The last of South Korea’s “Big Four” crypto exchange platforms – Bithumb – has finally received an operating license from the country’s financial regulatory agency, the Financial Intelligence Unit (FTP) FIU).
The South Korean cryptocurrency exchange Bithumb receives operating license
Bithumb submitted his application to the FIU before the September 24 deadline. But the trading platform, which until recently was the busiest in the country, was suspended until recently, waiting for the FIU to review its documents.
Market leader Upbit received the license a few weeks ago, followed by members of the “Big Four” Korbit and Coinone. Under the strict new regulations, only licensees whose bank counterparties allow them to conduct transactions with real name verification are allowed to offer fiat on / off relay services.
Sports Chosun quoted Bithumb CEO Heo Back-young as saying:
“We thank our customers for their trust in Bithumb. We have successfully obtained the license. We have worked to refine our anti-money laundering protocols and internal control systems to bring them to a level comparable to this in the general financial sector. ”
Bithumb has faced tension pending FIU approval, with some experts previously suggesting that legal issues with the company’s largest shareholder may have led the regulator to reinstate the license.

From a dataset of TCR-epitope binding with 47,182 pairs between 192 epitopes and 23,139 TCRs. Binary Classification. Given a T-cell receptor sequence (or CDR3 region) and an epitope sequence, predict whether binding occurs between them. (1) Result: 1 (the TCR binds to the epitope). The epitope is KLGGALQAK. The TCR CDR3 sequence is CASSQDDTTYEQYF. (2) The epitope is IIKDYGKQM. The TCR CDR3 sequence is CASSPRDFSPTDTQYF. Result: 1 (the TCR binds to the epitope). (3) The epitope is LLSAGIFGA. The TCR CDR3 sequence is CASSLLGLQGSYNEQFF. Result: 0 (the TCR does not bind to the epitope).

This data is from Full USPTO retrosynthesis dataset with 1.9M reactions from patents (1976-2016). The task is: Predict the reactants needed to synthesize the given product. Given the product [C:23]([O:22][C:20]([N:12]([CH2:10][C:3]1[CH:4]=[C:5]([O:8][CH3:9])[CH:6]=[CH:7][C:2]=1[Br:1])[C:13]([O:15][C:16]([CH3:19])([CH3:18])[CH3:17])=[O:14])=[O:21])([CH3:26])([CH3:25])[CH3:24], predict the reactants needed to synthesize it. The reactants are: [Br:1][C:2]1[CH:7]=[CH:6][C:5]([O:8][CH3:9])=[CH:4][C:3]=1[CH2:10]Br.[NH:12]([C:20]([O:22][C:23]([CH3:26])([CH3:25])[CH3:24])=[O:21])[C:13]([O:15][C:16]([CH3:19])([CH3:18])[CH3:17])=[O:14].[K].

Trading platforms aiming to compete with the “Big Four” and their similar uptake of Bitcoin (BTC) and the large altcoin trading will also benefit as the first batch of crypto licenses were also issued for two medium-sized cryptocurrencies, Newsis reports .
The FIU has stated that crypto exchanges that have not received a banking license before September 24 are free to apply for a crypto-to-cryptocurrency trading license as long as they receive systematic certification from a technology agency.
About a dozen exchanges did just that, couldn’t find a banking partner, and instead opened several Bitcoin-to-Altcoin markets to expand their trading services. And two of them – Flybit and GDAC – have now got the green light. The exchanges are intended to track banking capacity with potential counterparties and possibly update their FIU licenses at a later date.
South Korean media previously reported that another exchange, Coinbit, has found an (unnamed) banking partner and is waiting for permission from the FIU before attempting to break its monopoly.
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